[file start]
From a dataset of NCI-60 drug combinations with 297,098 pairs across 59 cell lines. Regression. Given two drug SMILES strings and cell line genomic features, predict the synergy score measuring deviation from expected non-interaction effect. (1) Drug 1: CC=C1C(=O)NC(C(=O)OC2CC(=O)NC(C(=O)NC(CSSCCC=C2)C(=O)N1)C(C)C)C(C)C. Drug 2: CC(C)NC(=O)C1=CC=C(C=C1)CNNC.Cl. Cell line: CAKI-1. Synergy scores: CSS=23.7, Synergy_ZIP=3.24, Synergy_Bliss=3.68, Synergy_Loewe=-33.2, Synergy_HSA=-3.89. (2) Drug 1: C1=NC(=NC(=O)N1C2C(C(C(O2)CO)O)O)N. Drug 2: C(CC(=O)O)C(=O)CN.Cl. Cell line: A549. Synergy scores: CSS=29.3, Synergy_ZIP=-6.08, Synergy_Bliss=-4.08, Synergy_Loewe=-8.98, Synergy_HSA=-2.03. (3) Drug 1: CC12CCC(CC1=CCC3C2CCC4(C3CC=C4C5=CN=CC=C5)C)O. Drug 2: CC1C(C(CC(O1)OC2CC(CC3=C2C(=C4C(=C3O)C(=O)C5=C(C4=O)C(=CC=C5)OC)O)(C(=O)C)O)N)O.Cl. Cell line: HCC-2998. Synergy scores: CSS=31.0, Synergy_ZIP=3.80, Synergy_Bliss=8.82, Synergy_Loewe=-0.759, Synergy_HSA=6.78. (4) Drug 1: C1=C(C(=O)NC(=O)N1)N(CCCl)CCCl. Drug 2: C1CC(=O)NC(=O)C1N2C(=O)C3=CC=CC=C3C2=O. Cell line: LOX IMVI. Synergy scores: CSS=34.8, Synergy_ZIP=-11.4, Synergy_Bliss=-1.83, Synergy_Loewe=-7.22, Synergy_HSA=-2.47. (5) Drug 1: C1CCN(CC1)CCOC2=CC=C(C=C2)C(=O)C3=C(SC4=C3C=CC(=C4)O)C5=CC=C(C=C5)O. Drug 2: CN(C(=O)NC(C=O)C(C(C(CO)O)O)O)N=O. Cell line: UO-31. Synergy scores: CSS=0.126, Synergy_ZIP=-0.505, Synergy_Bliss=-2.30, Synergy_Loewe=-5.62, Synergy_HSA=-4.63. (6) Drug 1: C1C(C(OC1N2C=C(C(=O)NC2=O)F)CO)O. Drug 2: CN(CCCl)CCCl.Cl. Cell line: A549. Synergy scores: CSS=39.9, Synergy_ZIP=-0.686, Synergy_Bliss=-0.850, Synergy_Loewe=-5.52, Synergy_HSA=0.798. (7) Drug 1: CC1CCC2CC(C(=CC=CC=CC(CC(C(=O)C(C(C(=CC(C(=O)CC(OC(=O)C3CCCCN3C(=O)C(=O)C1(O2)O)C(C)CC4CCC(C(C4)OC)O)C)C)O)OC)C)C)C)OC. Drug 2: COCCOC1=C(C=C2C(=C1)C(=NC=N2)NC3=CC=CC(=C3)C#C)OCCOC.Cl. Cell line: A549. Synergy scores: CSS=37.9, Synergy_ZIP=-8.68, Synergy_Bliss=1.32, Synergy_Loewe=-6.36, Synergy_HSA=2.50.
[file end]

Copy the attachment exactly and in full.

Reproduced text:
From a dataset of NCI-60 drug combinations with 297,098 pairs across 59 cell lines. Regression. Given two drug SMILES strings and cell line genomic features, predict the synergy score measuring deviation from expected non-interaction effect. (1) Drug 1: CC=C1C(=O)NC(C(=O)OC2CC(=O)NC(C(=O)NC(CSSCCC=C2)C(=O)N1)C(C)C)C(C)C. Drug 2: CC(C)NC(=O)C1=CC=C(C=C1)CNNC.Cl. Cell line: CAKI-1. Synergy scores: CSS=23.7, Synergy_ZIP=3.24, Synergy_Bliss=3.68, Synergy_Loewe=-33.2, Synergy_HSA=-3.89. (2) Drug 1: C1=NC(=NC(=O)N1C2C(C(C(O2)CO)O)O)N. Drug 2: C(CC(=O)O)C(=O)CN.Cl. Cell line: A549. Synergy scores: CSS=29.3, Synergy_ZIP=-6.08, Synergy_Bliss=-4.08, Synergy_Loewe=-8.98, Synergy_HSA=-2.03. (3) Drug 1: CC12CCC(CC1=CCC3C2CCC4(C3CC=C4C5=CN=CC=C5)C)O. Drug 2: CC1C(C(CC(O1)OC2CC(CC3=C2C(=C4C(=C3O)C(=O)C5=C(C4=O)C(=CC=C5)OC)O)(C(=O)C)O)N)O.Cl. Cell line: HCC-2998. Synergy scores: CSS=31.0, Synergy_ZIP=3.80, Synergy_Bliss=8.82, Synergy_Loewe=-0.759, Synergy_HSA=6.78. (4) Drug 1: C1=C(C(=O)NC(=O)N1)N(CCCl)CCCl. Drug 2: C1CC(=O)NC(=O)C1N2C(=O)C3=CC=CC=C3C2=O. Cell line: LOX IMVI. Synergy scores: CSS=34.8, Synergy_ZIP=-11.4, Synergy_Bliss=-1.83, Synergy_Loewe=-7.22, Synergy_HSA=-2.47. (5) Drug 1: C1CCN(CC1)CCOC2=CC=C(C=C2)C(=O)C3=C(SC4=C3C=CC(=C4)O)C5=CC=C(C=C5)O. Drug 2: CN(C(=O)NC(C=O)C(C(C(CO)O)O)O)N=O. Cell line: UO-31. Synergy scores: CSS=0.126, Synergy_ZIP=-0.505, Synergy_Bliss=-2.30, Synergy_Loewe=-5.62, Synergy_HSA=-4.63. (6) Drug 1: C1C(C(OC1N2C=C(C(=O)NC2=O)F)CO)O. Drug 2: CN(CCCl)CCCl.Cl. Cell line: A549. Synergy scores: CSS=39.9, Synergy_ZIP=-0.686, Synergy_Bliss=-0.850, Synergy_Loewe=-5.52, Synergy_HSA=0.798. (7) Drug 1: CC1CCC2CC(C(=CC=CC=CC(CC(C(=O)C(C(C(=CC(C(=O)CC(OC(=O)C3CCCCN3C(=O)C(=O)C1(O2)O)C(C)CC4CCC(C(C4)OC)O)C)C)O)OC)C)C)C)OC. Drug 2: COCCOC1=C(C=C2C(=C1)C(=NC=N2)NC3=CC=CC(=C3)C#C)OCCOC.Cl. Cell line: A549. Synergy scores: CSS=37.9, Synergy_ZIP=-8.68, Synergy_Bliss=1.32, Synergy_Loewe=-6.36, Synergy_HSA=2.50.